Thursday, August 18, 2022

Forgetful with a good Memory

Just two days ago, I posted here of remembering a photo that I had taken 6 years ago. Some commented that it was indicative of good memory, which is the opposite of what I often post about, for I am also a forgetful sort of chap. 

In this case, not only did I remember the old photo, but I also recognized that it must be the same lady that we had just seen again in the present. I made the connection even though we hadn't met and spoken back then, for I had photographed her rather surreptitiously from a distance.

Here ↓ it is again for reference.

Yes, that ↑ was 6 years ago, but I must confess that I had thought that it was only 3 years. I guess it's true what they say: Time flies when you're having fun.

So, how is it that I write about being forgetful, as I did here describing a day with Jonathan, and, subsequently, even posted a tee-shirt↓  but then remember a photo from 6 years ago? The two things — forgetting and remembering — don't seem to jive.

For one thing, I have probably come across the photo of the lady and the dog once or twice since then. For another thing, I think it's a whole different sort of memory. After all, there can be a lot that goes into a photo; it's not always a quick snap that one never thinks about again. First, I took the picture; then I edited it. After that I posted the image in more than one place, including this blog. You see, it wasn't just a random snap that I completely forgot about the moment that I pressed the shutter.

Now, contrast that with the day with JJ when, among other things, I forgot to get the potatoes from his place when I was picking him up. At the time, I had other things to remember such as where to take him for breakfast and what other things we might do that day.

In point of fact and in some sense at least, I think that I actually have a pretty good memory. However, at the same time, I am also absent-minded when it comes to mundane, daily tasks. My brain gets wrapped up in other things than what it would be good to be thinking about at any given time, and I my temporarily lose my place, so to speak. It's not so much that I forget about the thing entirely (whatever the thing of the moment happens to be), but that other things move in and occupy my brain in the meantime.

At some point, something often triggers the thing back into memory. It's not like it was gone completely for all of eternity, but that it just got shunted aside for awhile. I do tend remember the thing when my brain gets back around to it. It's not that I necessarily forever forget that I should have picked up the potatoes, but more that I didn't remember at the most convenient moment, like when I was actually there where the potatoes were.

In other words, I am an absent-minded, wool-gathering sort of guy, suffering from temporary but not usually permanent amnesia.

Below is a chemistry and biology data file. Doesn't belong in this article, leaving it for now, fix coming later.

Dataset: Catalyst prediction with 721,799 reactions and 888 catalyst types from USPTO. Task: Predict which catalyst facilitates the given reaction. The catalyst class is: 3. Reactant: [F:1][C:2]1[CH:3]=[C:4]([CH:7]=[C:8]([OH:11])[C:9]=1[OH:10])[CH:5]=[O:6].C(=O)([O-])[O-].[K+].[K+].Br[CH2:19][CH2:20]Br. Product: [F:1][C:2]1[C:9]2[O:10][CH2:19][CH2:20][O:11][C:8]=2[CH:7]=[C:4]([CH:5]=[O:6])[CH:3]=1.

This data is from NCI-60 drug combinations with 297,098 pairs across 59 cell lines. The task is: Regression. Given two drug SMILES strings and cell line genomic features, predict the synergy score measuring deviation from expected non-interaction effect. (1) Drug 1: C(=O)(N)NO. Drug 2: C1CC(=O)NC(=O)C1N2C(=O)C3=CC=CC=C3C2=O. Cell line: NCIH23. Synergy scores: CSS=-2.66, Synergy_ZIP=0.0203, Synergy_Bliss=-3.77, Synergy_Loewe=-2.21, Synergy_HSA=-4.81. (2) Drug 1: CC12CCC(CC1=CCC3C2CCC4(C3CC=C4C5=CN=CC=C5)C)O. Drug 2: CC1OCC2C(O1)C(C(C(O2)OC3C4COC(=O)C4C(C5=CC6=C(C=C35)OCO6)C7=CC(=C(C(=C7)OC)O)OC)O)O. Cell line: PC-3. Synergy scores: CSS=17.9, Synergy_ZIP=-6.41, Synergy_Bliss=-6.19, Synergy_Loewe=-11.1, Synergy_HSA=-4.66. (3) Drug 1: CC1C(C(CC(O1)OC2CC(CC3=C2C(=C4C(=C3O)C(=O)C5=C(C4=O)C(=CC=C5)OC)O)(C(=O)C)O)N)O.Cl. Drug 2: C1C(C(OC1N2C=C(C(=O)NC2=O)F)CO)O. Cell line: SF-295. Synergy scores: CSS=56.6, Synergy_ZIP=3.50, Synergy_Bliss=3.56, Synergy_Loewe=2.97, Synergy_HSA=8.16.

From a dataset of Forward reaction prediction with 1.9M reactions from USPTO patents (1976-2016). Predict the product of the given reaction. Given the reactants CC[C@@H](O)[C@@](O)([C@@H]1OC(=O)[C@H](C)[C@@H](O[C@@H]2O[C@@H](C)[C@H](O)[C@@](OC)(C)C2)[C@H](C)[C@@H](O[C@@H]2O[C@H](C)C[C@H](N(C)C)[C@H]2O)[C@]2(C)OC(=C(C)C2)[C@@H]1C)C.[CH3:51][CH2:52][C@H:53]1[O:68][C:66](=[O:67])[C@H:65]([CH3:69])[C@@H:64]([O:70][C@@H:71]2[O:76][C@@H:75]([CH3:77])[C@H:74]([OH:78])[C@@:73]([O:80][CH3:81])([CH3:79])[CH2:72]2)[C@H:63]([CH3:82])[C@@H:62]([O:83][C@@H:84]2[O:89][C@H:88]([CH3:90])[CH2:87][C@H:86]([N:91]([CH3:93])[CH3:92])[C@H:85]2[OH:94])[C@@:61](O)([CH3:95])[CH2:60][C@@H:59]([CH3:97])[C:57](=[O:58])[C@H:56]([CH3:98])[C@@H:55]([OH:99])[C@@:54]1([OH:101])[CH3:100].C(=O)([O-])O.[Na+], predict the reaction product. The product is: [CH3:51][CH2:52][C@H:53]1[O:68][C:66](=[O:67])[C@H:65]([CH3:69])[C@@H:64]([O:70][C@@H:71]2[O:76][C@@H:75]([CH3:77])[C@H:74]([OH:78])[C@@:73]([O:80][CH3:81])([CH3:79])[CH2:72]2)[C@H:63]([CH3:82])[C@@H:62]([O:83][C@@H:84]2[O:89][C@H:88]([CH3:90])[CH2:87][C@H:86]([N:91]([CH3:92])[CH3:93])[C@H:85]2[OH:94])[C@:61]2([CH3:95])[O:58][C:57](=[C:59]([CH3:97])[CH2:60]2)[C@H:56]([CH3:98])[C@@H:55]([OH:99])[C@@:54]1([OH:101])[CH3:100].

I don't think that I am describing it very well, but this is probably the best that I can do at the moment, and I hope that reconciles the apparent contradiction a little bit. I think that I have a pretty good memory, for some things at least, but I often temporarily misplace things in my head until something or other dredges them back to the surface from the deep recesses of my puny brain.


Addendum: an example of absent-mindedness that is not exactly forgetfulness.

Last evening: I took my water flask downstairs to fill it with cold water from the pitcher in the fridge. I did just that and then saw that I needed to pick up and rinse the cat's dish. After that, of course, I proceeded to come upstairs without the water. Also, of course, I remembered straightaway  to go back down. This morning, I also remember that this thing happened. Now that I have posted of this, I will likely remember the incident for a little while, at least. I do this kind of thing quite a lot, but when I don't think about it and write about it, I can't remember too many similar incidents.


DJan said...

My forgetfulness seems to go in streaks. And I usually don't worry much about what I forget.

Barbara R. said...

DJAN is right on about how we can focus so much on memory or forgetfulness, that we get carried into another time, and less attention is being paid to to moment we're in. And being frustrated definitely comes into play for me. Stress of any kind seems to push my mind into the survival mode. Then there's the talk about short term memory vs. long term memory, where it's possible to remember many ancient times but completely forget two hours ago. I'm trying to remember all that happened last weekend, and having big troubles!

Vicki Lane said...

It's the multi-tasking that plays havoc with our short-term memory.

Margaret said...

I agree with Vicki about the multi-tasking. Our memories are mostly good; it's the retrieval systems that are faulty. I've done that water flask move too many times to count. Absent-mindedness can be a personality trait which gets more extreme as we age, like most things. :)

PipeTobacco said...

As your absent-mindedness is something that you feel is developing…. In my mind it is “ok”…. I have lived with an “absent-minded”
brain my whole life….. you get used to it. 😜


Marie Smith said...

Vicki is right. The multi-tasking is the worst for my memory too.

Boud said...

It sounds was if your long-term memory that remembers who you sat near in kindergarten (me, Marnie Quinn, why?), is in good shape. It's the short term and very short term that blinks a but. Mine, too. Why did I come into this room, again? Well, while I'm here I'll do this and that, then go away and remember why I went into that room. Try it again, same story..

Red said...

I share your pain. My short term memory is a disaster. I am far away thinking of other things.

Kay said...

I am forgetful AND absent minded. I'm very grateful to Alexa for reminding me all the time.

That is an awesome t-shirt! The silhouette even looks like you.